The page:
I am reading this paper here and I wanted to check my understanding regarding the salience function: $$ \hat{s}(\tau)=\sum_{m=1}^M g(\tau, m) \max_{k\in \kappa_{\tau, m}}\lvert Y(k)\rvert $$

Where the set $\kappa_{\tau, m}$ defines a range of frequency bins in the vicinity of the $m^{\rm th}$ overtone partial of the F0 candidate.

We want to find the maximum of $Y(k)$ for those k. But k is a frequency. And Y is, according to Klapuri the discrete STFT of the signal. I don't understand what the STFT on a given frequency is.

  • The STFT represents a 2D vector so $Y(k)$ must be a vector, right?
  • How do we find the max of list of vectors?
  • Is something in my understanding wrong?

So let's say we are testing the salience of the period 0.002. We start with $m=1$, and get $g(\tau, m)$. Then what?


You are correct that STFT is a function of 2 variables (usually x-axis is time and y-axis is frequency). The author is a bit careless in calling $Y(k)$ the STFT. What he really means is that $Y(k)$ is a fixed column (i.e. fixed time slice) of the STFT. The salience function is more carefully defined by the same author in this paper titled Multipitch analysis of polyphonic music and speech signals using an auditory mode Eq. 13, where he uses a subscript $t$ to denote a fixed time slice of the STFT.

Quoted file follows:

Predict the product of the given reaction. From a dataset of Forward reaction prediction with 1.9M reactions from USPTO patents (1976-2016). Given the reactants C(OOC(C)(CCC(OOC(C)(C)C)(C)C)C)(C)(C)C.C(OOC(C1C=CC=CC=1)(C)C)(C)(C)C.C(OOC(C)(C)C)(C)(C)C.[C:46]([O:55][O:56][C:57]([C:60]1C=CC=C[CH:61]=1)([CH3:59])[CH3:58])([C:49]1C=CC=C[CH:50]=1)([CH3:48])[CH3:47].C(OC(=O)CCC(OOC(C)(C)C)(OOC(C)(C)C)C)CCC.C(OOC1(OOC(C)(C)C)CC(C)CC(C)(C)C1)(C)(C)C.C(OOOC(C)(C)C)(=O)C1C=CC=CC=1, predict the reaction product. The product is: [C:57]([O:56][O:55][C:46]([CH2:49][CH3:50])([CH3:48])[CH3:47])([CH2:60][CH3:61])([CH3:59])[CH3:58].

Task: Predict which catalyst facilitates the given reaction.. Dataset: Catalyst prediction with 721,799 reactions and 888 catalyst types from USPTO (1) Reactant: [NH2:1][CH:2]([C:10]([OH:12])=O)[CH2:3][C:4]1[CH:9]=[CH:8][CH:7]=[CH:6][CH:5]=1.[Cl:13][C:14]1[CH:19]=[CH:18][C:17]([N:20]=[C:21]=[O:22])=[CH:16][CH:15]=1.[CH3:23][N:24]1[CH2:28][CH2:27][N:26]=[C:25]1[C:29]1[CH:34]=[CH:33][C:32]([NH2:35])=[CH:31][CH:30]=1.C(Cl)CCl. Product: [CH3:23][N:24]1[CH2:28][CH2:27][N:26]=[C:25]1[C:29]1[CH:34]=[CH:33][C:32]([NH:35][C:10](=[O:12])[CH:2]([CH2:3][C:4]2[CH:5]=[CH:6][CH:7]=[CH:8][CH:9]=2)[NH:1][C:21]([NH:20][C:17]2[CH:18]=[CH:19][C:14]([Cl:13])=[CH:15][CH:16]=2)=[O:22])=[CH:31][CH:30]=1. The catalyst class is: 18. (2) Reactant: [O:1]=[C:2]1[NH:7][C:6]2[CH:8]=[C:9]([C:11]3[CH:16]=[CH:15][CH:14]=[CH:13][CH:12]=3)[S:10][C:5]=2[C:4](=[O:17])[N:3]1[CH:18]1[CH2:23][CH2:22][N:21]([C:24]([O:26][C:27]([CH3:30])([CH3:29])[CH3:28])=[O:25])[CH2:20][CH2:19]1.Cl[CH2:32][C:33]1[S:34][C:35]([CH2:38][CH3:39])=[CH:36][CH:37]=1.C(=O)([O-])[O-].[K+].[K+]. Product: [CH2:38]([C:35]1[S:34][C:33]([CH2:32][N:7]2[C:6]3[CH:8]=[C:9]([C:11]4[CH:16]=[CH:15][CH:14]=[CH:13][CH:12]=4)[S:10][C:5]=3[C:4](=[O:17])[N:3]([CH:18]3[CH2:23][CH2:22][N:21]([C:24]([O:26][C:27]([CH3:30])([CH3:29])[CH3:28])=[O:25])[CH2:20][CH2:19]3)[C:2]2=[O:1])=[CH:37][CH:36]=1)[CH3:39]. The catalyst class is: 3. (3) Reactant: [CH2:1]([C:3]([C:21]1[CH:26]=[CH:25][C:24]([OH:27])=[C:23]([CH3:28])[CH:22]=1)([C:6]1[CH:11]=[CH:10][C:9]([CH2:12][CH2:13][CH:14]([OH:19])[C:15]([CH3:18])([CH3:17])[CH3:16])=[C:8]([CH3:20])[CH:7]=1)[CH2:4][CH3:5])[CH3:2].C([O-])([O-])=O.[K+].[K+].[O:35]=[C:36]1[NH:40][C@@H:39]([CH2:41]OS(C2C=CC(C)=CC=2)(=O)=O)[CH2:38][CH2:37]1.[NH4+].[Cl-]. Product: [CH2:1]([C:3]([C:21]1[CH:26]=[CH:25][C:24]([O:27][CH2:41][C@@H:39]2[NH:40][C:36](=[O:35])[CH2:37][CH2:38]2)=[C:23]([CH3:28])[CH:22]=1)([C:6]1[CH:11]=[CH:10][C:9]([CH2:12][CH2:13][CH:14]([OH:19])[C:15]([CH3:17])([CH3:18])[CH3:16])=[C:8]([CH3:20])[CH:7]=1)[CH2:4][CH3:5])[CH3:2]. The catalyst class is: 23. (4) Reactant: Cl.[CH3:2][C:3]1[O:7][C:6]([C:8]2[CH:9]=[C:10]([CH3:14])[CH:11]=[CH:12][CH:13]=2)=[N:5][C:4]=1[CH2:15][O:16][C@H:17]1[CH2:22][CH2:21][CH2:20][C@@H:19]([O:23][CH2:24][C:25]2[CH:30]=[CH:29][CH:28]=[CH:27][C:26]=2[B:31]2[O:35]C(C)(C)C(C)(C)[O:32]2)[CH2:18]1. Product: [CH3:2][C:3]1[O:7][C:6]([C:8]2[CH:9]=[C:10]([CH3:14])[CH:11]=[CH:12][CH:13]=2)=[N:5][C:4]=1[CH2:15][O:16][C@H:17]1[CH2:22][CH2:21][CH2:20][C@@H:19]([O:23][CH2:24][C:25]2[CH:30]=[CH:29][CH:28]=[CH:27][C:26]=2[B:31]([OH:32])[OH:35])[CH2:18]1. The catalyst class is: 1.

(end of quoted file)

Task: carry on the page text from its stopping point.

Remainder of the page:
• $\begingroup$ Yes, that indeed makes much more sense!!! Thanks. $\endgroup$
    – pavlos163
    Jun 6 '17 at 2:01
  • $\begingroup$ Therefore, it is in reality $Y_{t}(k)$, which returns an amplitude, right? $\endgroup$
    – pavlos163
    Jun 6 '17 at 16:11
  • $\begingroup$ Yes. $Y_t(k)$ is the spectrum from a "time slice" at time $t$, which is a 1-D function of frequency and you can look for the maximum magnitude in this vector. $\endgroup$
    – Atul Ingle
    Jun 6 '17 at 16:40

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